A 2011 meta-analysis concluded that testosterone replacement therapy improves metabolic control, as well as reduces abdominal obesity. Many studies have shown that testosterone replacement therapy in hypogonadal men increases muscle mass and reduces fat mass.[19, 26-32] Further, adding testosterone (50 mg/day for 1 year, administered as a transdermal gel) to a diet and exercise program results in greater therapeutic improvements of glycemic control and reverses the metabolic syndrome.
Testosterone also has direct (non-obesity mediated) beneficial effects on many metabolic and cardiovascular risk factors [12, 33-37], and reduces death risk independently of body fat status. In line with all these effects, low testosterone levels are associated with increased risk of cardiovascular complications , and all-cause and cardiovascular disease death [40-42]. Low testosterone may thus be a predictive marker for men at high risk of cardiovascular disease. In a group of men aged 50-91 who were followed for 20 years, it was found that men whose total testosterone levels were in the lowest quartile (241 ng/dl or lower) were 40% more likely to die than those with higher levels, independent of age, adiposity, lifestyle or presence of cardiovascular risk factors.
Thus, treatment of testosterone deficient men with testosterone has demonstrated considerable health benefits. Despite this, critics state that most of the studies on testosterone replacement therapy were too small. They also argue that the studies were of too short duration (most of them lasting 6-12 months), and that the long-term effects of testosterone on body composition are not known.
Two 5 year long studies were just published that addressed the duration and small study size shortcomings in previous research…
Exercise protects against heart disease in many ways. One important mechanism is by elevating HDL, a.k.a. the “good” cholesterol. It is well established that high levels of HDL are protective against cardiovascular disease and the National Cholesterol Education Program (NCEP) has emphasized increasing HDL levels to help reduce CHD risk. [2-4] However, not only HDL levels are important. Emerging research in showing that HDL quality and function is as important, if not more important for health promotion and prevention of cardiovascular and metabolic diseases…[5-7]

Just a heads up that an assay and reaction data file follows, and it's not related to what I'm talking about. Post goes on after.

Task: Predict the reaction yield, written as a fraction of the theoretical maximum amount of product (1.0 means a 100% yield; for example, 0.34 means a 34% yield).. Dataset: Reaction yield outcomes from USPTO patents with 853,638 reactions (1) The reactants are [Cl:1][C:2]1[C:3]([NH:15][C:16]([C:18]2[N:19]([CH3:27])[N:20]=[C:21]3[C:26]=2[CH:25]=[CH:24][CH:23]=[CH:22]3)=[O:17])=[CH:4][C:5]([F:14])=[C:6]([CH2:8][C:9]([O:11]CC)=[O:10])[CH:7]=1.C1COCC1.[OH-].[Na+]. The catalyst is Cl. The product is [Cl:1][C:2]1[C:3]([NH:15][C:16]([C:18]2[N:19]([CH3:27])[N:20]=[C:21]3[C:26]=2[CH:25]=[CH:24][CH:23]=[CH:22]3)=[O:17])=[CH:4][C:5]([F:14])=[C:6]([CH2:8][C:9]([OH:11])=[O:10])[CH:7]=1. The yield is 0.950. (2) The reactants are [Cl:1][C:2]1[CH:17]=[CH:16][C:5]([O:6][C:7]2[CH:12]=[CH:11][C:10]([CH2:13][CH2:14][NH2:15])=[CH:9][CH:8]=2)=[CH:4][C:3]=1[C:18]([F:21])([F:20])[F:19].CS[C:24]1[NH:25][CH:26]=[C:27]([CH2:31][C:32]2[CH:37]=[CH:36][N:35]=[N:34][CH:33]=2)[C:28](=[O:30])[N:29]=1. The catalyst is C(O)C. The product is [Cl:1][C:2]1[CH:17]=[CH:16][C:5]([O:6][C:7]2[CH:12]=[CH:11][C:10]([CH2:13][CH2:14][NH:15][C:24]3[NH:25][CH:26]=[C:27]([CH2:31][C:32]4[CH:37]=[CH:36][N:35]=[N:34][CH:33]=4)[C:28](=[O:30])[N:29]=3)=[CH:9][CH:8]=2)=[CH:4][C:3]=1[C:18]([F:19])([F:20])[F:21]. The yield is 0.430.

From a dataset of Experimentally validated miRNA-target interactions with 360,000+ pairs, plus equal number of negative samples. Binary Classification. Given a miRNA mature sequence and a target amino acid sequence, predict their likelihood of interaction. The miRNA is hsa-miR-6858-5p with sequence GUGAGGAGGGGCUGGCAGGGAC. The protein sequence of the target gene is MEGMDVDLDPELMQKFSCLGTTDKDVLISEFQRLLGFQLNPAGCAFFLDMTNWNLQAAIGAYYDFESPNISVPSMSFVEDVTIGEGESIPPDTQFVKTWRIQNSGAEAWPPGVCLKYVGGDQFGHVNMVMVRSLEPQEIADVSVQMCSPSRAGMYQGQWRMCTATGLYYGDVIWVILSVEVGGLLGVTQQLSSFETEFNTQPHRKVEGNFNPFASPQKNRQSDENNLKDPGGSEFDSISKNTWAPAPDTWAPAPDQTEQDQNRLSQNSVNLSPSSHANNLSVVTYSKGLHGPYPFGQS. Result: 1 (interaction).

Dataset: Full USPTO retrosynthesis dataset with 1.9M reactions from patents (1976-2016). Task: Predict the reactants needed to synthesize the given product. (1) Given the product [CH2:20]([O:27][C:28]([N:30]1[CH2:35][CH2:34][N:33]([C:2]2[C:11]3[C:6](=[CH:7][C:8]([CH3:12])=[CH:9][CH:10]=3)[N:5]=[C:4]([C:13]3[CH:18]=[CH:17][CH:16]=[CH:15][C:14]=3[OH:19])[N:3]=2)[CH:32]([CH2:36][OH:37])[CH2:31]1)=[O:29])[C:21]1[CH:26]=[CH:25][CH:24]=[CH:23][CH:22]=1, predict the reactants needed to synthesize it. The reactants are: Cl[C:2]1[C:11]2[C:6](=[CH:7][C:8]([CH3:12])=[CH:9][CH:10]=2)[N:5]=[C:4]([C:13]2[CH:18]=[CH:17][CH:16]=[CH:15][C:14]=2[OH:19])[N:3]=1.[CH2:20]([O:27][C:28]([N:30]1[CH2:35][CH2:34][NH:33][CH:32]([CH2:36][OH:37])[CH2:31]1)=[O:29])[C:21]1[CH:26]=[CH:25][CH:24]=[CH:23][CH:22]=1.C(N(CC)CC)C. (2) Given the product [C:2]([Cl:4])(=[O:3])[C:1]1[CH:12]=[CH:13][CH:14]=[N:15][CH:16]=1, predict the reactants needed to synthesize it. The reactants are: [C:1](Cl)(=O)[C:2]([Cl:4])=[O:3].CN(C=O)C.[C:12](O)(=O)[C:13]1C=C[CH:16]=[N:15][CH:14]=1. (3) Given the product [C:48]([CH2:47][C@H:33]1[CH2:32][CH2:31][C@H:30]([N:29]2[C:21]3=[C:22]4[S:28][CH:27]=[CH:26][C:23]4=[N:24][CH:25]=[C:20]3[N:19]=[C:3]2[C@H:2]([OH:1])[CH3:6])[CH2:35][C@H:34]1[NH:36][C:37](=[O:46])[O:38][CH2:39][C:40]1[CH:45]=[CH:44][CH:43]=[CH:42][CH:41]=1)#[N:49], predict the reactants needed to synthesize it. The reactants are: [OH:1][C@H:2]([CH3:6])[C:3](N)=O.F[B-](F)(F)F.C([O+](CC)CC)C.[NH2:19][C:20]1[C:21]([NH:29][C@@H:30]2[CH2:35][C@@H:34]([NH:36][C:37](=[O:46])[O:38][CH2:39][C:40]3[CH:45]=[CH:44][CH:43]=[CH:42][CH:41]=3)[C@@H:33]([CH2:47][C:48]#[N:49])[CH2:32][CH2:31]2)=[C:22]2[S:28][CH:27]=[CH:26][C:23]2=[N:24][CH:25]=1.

In part 1 I introduced the new healthcare model called anti-aging medicine, and issues with the current disease oriented medical system that anti-aging medicine aims to solve. Here you will learn more about anti-aging medicine as a new medical specialty, how it differs from traditional medical practice, and what anti-aging qualified doctors can do for you.
Over the past decade, interest in anti-aging treatments and interventions aimed at promoting health, vitality and youthfulness over the life course into old age, has risen exponentially. The popularity and rise of anti-aging interventions has been fueled by the aging baby-boomer generation and the great dissatisfaction surrounding the current medical system in the US and many other Western nations.
Are you frustrated with today’s big-pharma dictated assembly line medicine with doctors who only spend 7 minutes per visit with their patients? Are you against the routine “have a symptom – take a pill” medical system mantra that is so pervasive in modern medicine? Then anti-aging medicine, a medical specialty developed and led by The American Academy of Anti-Aging Medicine (A4M) is for you.